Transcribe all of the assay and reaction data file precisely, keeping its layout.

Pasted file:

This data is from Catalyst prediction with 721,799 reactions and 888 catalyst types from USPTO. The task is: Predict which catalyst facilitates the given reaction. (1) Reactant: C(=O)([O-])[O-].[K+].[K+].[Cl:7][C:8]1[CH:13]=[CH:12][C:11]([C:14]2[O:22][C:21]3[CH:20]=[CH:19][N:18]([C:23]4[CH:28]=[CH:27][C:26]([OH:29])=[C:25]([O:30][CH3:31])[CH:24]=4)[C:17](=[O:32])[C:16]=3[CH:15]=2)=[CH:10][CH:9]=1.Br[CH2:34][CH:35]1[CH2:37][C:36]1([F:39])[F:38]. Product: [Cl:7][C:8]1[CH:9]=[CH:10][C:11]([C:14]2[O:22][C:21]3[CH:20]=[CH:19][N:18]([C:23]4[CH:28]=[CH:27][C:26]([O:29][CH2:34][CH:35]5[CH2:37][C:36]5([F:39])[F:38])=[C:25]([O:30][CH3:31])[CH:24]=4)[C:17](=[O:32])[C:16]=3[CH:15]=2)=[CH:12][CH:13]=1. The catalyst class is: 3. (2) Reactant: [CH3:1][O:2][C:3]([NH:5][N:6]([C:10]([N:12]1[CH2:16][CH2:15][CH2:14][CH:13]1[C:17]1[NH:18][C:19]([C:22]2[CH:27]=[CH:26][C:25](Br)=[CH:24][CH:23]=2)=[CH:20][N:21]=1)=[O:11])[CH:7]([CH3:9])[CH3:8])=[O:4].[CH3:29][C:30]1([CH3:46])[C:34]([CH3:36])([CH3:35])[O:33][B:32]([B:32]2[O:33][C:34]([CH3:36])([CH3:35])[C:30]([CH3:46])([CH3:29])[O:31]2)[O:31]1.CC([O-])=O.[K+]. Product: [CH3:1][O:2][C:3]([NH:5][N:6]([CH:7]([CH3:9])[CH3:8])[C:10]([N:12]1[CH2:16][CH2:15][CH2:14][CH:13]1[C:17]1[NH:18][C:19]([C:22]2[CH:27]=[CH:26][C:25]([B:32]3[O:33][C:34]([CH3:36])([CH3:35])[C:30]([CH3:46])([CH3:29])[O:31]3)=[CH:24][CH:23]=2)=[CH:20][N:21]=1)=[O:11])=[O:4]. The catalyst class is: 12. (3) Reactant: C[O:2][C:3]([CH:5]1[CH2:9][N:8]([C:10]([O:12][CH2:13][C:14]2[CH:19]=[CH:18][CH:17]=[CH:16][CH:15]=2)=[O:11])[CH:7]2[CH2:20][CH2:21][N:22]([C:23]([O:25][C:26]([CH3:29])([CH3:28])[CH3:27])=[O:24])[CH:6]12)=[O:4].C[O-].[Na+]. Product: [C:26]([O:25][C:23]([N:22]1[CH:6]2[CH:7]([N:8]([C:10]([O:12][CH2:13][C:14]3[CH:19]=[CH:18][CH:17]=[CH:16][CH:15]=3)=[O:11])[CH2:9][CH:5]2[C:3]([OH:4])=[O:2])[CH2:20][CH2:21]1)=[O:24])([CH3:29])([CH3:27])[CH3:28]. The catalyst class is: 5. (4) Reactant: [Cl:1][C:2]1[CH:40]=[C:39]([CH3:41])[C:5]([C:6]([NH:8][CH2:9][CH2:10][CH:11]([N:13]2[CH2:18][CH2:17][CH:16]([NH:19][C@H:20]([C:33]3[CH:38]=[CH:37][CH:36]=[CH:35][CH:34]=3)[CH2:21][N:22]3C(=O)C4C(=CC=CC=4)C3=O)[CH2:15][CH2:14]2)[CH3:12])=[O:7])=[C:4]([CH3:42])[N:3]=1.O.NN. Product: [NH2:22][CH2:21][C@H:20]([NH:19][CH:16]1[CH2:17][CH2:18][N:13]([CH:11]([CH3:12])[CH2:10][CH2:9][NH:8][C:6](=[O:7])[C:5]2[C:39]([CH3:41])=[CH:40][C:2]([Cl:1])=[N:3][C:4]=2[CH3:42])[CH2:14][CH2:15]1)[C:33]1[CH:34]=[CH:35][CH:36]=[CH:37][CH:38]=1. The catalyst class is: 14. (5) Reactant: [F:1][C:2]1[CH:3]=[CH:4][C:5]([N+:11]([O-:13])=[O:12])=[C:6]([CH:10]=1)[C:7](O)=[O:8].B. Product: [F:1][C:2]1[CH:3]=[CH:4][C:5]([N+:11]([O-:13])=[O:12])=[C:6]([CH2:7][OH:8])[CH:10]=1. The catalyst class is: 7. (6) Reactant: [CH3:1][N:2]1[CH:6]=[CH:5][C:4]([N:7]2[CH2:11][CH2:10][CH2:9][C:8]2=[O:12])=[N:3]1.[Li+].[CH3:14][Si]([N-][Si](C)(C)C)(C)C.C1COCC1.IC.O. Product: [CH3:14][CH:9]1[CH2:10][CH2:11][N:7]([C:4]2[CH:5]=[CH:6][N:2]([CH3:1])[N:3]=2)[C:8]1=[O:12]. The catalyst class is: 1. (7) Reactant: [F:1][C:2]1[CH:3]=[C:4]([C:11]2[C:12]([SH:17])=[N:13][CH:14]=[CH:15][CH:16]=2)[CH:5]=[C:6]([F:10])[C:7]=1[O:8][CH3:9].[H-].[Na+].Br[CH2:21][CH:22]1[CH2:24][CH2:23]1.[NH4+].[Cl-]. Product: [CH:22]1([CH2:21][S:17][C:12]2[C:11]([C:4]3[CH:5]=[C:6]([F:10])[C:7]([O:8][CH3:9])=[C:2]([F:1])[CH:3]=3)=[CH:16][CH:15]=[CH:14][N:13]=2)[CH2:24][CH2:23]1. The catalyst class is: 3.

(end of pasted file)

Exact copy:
This data is from Catalyst prediction with 721,799 reactions and 888 catalyst types from USPTO. The task is: Predict which catalyst facilitates the given reaction. (1) Reactant: C(=O)([O-])[O-].[K+].[K+].[Cl:7][C:8]1[CH:13]=[CH:12][C:11]([C:14]2[O:22][C:21]3[CH:20]=[CH:19][N:18]([C:23]4[CH:28]=[CH:27][C:26]([OH:29])=[C:25]([O:30][CH3:31])[CH:24]=4)[C:17](=[O:32])[C:16]=3[CH:15]=2)=[CH:10][CH:9]=1.Br[CH2:34][CH:35]1[CH2:37][C:36]1([F:39])[F:38]. Product: [Cl:7][C:8]1[CH:9]=[CH:10][C:11]([C:14]2[O:22][C:21]3[CH:20]=[CH:19][N:18]([C:23]4[CH:28]=[CH:27][C:26]([O:29][CH2:34][CH:35]5[CH2:37][C:36]5([F:39])[F:38])=[C:25]([O:30][CH3:31])[CH:24]=4)[C:17](=[O:32])[C:16]=3[CH:15]=2)=[CH:12][CH:13]=1. The catalyst class is: 3. (2) Reactant: [CH3:1][O:2][C:3]([NH:5][N:6]([C:10]([N:12]1[CH2:16][CH2:15][CH2:14][CH:13]1[C:17]1[NH:18][C:19]([C:22]2[CH:27]=[CH:26][C:25](Br)=[CH:24][CH:23]=2)=[CH:20][N:21]=1)=[O:11])[CH:7]([CH3:9])[CH3:8])=[O:4].[CH3:29][C:30]1([CH3:46])[C:34]([CH3:36])([CH3:35])[O:33][B:32]([B:32]2[O:33][C:34]([CH3:36])([CH3:35])[C:30]([CH3:46])([CH3:29])[O:31]2)[O:31]1.CC([O-])=O.[K+]. Product: [CH3:1][O:2][C:3]([NH:5][N:6]([CH:7]([CH3:9])[CH3:8])[C:10]([N:12]1[CH2:16][CH2:15][CH2:14][CH:13]1[C:17]1[NH:18][C:19]([C:22]2[CH:27]=[CH:26][C:25]([B:32]3[O:33][C:34]([CH3:36])([CH3:35])[C:30]([CH3:46])([CH3:29])[O:31]3)=[CH:24][CH:23]=2)=[CH:20][N:21]=1)=[O:11])=[O:4]. The catalyst class is: 12. (3) Reactant: C[O:2][C:3]([CH:5]1[CH2:9][N:8]([C:10]([O:12][CH2:13][C:14]2[CH:19]=[CH:18][CH:17]=[CH:16][CH:15]=2)=[O:11])[CH:7]2[CH2:20][CH2:21][N:22]([C:23]([O:25][C:26]([CH3:29])([CH3:28])[CH3:27])=[O:24])[CH:6]12)=[O:4].C[O-].[Na+]. Product: [C:26]([O:25][C:23]([N:22]1[CH:6]2[CH:7]([N:8]([C:10]([O:12][CH2:13][C:14]3[CH:19]=[CH:18][CH:17]=[CH:16][CH:15]=3)=[O:11])[CH2:9][CH:5]2[C:3]([OH:4])=[O:2])[CH2:20][CH2:21]1)=[O:24])([CH3:29])([CH3:27])[CH3:28]. The catalyst class is: 5. (4) Reactant: [Cl:1][C:2]1[CH:40]=[C:39]([CH3:41])[C:5]([C:6]([NH:8][CH2:9][CH2:10][CH:11]([N:13]2[CH2:18][CH2:17][CH:16]([NH:19][C@H:20]([C:33]3[CH:38]=[CH:37][CH:36]=[CH:35][CH:34]=3)[CH2:21][N:22]3C(=O)C4C(=CC=CC=4)C3=O)[CH2:15][CH2:14]2)[CH3:12])=[O:7])=[C:4]([CH3:42])[N:3]=1.O.NN. Product: [NH2:22][CH2:21][C@H:20]([NH:19][CH:16]1[CH2:17][CH2:18][N:13]([CH:11]([CH3:12])[CH2:10][CH2:9][NH:8][C:6](=[O:7])[C:5]2[C:39]([CH3:41])=[CH:40][C:2]([Cl:1])=[N:3][C:4]=2[CH3:42])[CH2:14][CH2:15]1)[C:33]1[CH:34]=[CH:35][CH:36]=[CH:37][CH:38]=1. The catalyst class is: 14. (5) Reactant: [F:1][C:2]1[CH:3]=[CH:4][C:5]([N+:11]([O-:13])=[O:12])=[C:6]([CH:10]=1)[C:7](O)=[O:8].B. Product: [F:1][C:2]1[CH:3]=[CH:4][C:5]([N+:11]([O-:13])=[O:12])=[C:6]([CH2:7][OH:8])[CH:10]=1. The catalyst class is: 7. (6) Reactant: [CH3:1][N:2]1[CH:6]=[CH:5][C:4]([N:7]2[CH2:11][CH2:10][CH2:9][C:8]2=[O:12])=[N:3]1.[Li+].[CH3:14][Si]([N-][Si](C)(C)C)(C)C.C1COCC1.IC.O. Product: [CH3:14][CH:9]1[CH2:10][CH2:11][N:7]([C:4]2[CH:5]=[CH:6][N:2]([CH3:1])[N:3]=2)[C:8]1=[O:12]. The catalyst class is: 1. (7) Reactant: [F:1][C:2]1[CH:3]=[C:4]([C:11]2[C:12]([SH:17])=[N:13][CH:14]=[CH:15][CH:16]=2)[CH:5]=[C:6]([F:10])[C:7]=1[O:8][CH3:9].[H-].[Na+].Br[CH2:21][CH:22]1[CH2:24][CH2:23]1.[NH4+].[Cl-]. Product: [CH:22]1([CH2:21][S:17][C:12]2[C:11]([C:4]3[CH:5]=[C:6]([F:10])[C:7]([O:8][CH3:9])=[C:2]([F:1])[CH:3]=3)=[CH:16][CH:15]=[CH:14][N:13]=2)[CH2:24][CH2:23]1. The catalyst class is: 3.